9 New Year’s resolutions for content marketers

Repurposing content, livestreaming, and embracing SEO and metrics should be key elements of your efforts in 2019.

The new year brings new opportunities to create content that shines.

As you launch into 2019, consider turning over a new leaf with your content marketing efforts.

Here are nine suggestions to get you started:

1. Stop thinking quantity-first; start thinking quality-first.

A lot of small-business owners get hung up on content volume—and though it’s important to be consistent in your content development, remember that quality matters more than quantity.

For many companies, the overwhelming majority of their online engagement comes through just 5 percent of their content. That’s because that one high-quality, in-depth blog post you develop is ultimately way more meaningful than 10 micro-blogs you dash off in an afternoon.

Resolve to produce good stuff this year, as opposed to cranking out a lot of OK stuff.

2. Stop guessing, and start measuring.

Many businesses invest big bucks in content marketing but almost nothing in measurement and analytics. Simply put, if you’re going to invest in any marketing channel, you should know how well it’s performing for you.

This doesn’t have to be some big, technical, or expensive undertaking. Google Analytics is free and user-friendly. Social media management platforms such as Hootsuite come with their own built-in reporting features. Start paying attention to metrics.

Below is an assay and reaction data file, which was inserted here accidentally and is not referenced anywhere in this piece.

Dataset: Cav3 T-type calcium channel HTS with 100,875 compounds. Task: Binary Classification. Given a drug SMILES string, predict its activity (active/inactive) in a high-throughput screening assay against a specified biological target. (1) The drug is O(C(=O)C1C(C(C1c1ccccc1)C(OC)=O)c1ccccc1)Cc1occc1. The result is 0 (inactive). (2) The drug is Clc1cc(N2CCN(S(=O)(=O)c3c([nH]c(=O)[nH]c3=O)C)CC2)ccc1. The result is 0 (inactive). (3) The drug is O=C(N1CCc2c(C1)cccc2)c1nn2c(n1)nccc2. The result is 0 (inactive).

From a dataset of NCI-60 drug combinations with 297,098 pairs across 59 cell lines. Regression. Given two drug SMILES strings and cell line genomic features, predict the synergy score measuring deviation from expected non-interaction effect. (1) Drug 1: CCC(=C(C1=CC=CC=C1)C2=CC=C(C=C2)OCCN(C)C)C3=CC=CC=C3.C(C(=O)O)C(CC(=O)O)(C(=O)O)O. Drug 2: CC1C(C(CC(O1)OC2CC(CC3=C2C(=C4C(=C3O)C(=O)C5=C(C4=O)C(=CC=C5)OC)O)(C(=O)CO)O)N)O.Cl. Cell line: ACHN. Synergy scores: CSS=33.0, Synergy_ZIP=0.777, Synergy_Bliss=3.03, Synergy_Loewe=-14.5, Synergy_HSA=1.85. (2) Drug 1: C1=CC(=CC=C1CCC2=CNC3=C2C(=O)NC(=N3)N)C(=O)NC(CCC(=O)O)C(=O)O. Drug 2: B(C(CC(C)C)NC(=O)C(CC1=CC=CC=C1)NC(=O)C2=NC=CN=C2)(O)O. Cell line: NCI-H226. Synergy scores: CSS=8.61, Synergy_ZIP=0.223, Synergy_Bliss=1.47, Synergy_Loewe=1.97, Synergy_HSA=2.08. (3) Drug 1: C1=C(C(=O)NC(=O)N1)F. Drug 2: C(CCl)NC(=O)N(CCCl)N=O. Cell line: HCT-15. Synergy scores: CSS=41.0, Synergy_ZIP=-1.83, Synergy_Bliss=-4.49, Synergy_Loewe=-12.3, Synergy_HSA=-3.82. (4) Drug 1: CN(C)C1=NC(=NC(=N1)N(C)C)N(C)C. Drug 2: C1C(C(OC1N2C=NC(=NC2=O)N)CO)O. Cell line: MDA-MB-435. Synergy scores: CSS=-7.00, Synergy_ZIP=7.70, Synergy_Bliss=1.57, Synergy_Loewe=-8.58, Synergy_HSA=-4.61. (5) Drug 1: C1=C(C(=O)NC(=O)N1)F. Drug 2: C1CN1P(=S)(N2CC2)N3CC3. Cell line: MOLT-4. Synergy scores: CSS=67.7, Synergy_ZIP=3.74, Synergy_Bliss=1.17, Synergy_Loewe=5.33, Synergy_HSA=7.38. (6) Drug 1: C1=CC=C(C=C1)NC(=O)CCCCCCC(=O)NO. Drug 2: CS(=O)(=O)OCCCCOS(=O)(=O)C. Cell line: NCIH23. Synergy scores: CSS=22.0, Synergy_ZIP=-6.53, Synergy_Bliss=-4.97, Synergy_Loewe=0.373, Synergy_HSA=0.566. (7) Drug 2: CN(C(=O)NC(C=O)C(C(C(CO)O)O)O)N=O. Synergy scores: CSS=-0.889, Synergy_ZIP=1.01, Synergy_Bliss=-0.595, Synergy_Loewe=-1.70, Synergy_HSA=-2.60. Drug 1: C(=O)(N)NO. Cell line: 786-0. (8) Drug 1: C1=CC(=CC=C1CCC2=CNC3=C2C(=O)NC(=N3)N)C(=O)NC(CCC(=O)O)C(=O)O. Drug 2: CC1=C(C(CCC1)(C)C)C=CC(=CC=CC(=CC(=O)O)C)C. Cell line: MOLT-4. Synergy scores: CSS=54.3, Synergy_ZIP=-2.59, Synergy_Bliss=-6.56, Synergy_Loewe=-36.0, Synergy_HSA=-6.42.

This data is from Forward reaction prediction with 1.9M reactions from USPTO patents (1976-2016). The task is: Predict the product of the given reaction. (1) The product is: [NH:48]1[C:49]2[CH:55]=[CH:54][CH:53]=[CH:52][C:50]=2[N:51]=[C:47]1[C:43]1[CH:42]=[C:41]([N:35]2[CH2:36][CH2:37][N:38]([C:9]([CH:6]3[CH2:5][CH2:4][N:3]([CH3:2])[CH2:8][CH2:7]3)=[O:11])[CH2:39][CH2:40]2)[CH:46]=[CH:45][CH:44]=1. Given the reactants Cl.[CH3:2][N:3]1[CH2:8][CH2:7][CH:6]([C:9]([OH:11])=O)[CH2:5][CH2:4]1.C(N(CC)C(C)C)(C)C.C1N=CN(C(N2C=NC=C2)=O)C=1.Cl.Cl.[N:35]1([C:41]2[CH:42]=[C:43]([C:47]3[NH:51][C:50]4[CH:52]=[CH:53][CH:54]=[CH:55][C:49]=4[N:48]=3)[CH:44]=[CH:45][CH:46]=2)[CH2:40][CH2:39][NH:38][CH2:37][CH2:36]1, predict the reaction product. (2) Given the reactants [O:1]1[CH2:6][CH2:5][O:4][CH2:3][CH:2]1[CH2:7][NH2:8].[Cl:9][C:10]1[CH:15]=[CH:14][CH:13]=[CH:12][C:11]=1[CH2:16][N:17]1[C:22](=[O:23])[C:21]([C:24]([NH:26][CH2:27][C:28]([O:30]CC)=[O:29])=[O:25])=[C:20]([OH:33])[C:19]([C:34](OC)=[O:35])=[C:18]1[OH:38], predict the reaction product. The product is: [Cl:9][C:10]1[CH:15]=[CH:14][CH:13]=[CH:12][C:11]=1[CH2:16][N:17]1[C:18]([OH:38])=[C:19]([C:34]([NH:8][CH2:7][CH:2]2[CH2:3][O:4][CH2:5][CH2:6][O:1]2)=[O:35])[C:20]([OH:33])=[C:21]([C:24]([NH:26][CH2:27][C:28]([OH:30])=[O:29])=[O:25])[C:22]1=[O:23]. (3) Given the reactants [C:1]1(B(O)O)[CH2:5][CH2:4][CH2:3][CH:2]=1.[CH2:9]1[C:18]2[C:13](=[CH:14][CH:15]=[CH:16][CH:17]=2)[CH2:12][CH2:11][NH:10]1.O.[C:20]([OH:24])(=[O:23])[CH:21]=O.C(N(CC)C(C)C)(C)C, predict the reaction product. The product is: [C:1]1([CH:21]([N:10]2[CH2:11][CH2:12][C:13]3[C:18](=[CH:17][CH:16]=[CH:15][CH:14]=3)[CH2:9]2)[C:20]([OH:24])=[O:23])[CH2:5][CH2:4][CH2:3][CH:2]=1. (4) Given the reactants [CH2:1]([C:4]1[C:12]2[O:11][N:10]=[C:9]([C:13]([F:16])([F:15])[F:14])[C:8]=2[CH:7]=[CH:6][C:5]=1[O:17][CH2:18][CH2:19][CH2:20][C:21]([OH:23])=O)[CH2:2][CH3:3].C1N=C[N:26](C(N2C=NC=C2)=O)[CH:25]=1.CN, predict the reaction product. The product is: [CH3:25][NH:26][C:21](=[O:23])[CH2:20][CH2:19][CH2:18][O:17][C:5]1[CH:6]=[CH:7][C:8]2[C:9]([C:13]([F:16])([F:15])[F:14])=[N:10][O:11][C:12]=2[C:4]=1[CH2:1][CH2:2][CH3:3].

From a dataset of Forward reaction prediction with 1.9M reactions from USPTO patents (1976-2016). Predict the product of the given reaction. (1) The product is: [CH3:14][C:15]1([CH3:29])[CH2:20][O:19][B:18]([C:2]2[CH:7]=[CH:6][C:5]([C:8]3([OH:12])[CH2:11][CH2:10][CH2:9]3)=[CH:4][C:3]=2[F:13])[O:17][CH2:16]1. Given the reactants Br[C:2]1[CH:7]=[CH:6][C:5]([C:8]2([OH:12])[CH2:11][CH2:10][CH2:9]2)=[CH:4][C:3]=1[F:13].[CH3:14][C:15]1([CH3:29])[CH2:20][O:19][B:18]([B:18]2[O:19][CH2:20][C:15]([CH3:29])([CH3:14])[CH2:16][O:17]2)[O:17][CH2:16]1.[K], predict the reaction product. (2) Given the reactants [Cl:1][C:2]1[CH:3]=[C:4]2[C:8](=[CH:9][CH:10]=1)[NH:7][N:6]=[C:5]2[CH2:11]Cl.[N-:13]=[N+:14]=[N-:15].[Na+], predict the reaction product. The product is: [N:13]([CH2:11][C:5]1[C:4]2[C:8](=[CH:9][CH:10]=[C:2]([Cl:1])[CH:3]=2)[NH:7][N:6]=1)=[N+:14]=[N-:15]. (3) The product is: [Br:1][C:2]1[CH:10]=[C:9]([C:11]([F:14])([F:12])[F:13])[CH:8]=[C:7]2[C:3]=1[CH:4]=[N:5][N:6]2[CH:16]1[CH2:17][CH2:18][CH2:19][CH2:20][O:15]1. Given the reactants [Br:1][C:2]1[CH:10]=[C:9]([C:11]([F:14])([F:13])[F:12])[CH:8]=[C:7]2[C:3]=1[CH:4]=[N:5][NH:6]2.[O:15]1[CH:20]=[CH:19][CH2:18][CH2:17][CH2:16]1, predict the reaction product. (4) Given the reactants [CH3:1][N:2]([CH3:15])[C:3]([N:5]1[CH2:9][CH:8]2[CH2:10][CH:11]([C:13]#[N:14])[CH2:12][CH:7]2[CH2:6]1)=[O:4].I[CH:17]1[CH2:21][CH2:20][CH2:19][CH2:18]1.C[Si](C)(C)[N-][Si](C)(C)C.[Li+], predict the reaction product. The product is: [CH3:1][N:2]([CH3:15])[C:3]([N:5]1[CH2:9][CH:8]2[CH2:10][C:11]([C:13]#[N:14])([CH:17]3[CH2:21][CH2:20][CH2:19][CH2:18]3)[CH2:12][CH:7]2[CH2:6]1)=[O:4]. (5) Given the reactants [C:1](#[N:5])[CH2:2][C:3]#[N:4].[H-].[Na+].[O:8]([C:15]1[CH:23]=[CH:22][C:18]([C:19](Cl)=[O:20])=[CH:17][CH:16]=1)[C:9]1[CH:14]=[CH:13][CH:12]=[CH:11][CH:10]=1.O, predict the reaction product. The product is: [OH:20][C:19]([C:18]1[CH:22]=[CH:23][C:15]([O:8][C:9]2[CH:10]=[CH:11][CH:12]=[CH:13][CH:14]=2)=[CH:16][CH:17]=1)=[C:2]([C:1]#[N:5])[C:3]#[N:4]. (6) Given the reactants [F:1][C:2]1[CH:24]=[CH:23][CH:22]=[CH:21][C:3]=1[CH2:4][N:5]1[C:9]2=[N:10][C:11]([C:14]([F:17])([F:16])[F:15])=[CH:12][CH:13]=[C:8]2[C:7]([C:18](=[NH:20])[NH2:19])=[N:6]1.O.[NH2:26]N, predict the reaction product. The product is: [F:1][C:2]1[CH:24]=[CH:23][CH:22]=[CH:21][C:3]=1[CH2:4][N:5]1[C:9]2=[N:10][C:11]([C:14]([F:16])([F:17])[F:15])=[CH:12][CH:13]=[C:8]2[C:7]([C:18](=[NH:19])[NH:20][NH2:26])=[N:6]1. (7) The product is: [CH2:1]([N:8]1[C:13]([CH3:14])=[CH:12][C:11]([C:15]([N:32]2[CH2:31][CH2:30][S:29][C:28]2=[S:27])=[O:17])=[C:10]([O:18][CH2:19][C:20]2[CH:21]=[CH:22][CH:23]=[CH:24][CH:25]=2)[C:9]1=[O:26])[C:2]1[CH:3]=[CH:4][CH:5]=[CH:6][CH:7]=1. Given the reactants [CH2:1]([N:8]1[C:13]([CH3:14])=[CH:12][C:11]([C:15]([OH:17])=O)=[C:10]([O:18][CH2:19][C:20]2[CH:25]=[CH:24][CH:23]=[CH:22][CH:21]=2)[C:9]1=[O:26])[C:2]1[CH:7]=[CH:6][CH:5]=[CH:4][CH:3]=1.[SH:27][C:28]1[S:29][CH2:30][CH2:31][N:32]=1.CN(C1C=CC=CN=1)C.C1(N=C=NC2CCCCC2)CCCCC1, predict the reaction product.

3. Create a way for your whole team to participate.

Here’s a simple approach: Create a sharable Google Document so everyone on your team can log content ideas they come across or relay questions from customers—all of which could inspire your next blog post or e-book.

There’s no reason why every person in your company shouldn’t feel empowered to suggest new directions in content.

4. Document everything.

Keep track of your content marketing efforts—who writes what, how often you publish new content, etc.  Documenting your efforts can help you hold yourself accountable and to identify potential areas of improvement. Again, it’s easy: A Google Doc or Excel spreadsheet is all you need.

5. Be consistent in the story you’re telling.

The content you produce tells the story of your brand; keep that narrative muddle-free.

Ask yourself: What’s your mission? What’s your value proposition? What problems do you solve, and what customer pain points do you address? Why would a customer choose you over your competitors?

Ponder these questions, and document your answers—creating a brand narrative you can refer to often, making sure all your content reinforces that central message.

6. Start thinking of yourself as a publisher.

Top companies have become publishersshowcasing their expertise to a large social media audience while maintaining total control over their brand narrative.

To augment this resolution, publish branded content beyond your company website—on LinkedIn Pulse and Medium, for example.

7. Unite SEO and content marketing.

Use tools such as Google Keyword Planner to generate targeted terms for your content—deploying them for SEO effect but also using them as jumping-off points for topics.

8. Go live.

The thought of livestreaming might be intimidating for you, but it doesn’t have to be elaborate. Livestreaming—be it on Facebook, Instagram or YouTube—allows for candid, off-the-cuff interaction with your audience in the form of a quick hello, a product update or even an audience Q&A.

9. Flip your formula.

Recycle a popular blog post as the script for a YouTube or Instagram video.

If you have an affinity for Facebook Live, use one of your popular broadcasts as the basis for a downloadable PDF.

Think outside your usual format—shake things up, inspire new ideas, and give your audience something beyond the ordinary.

A version of this post first appeared on the Grammar Chic blog.

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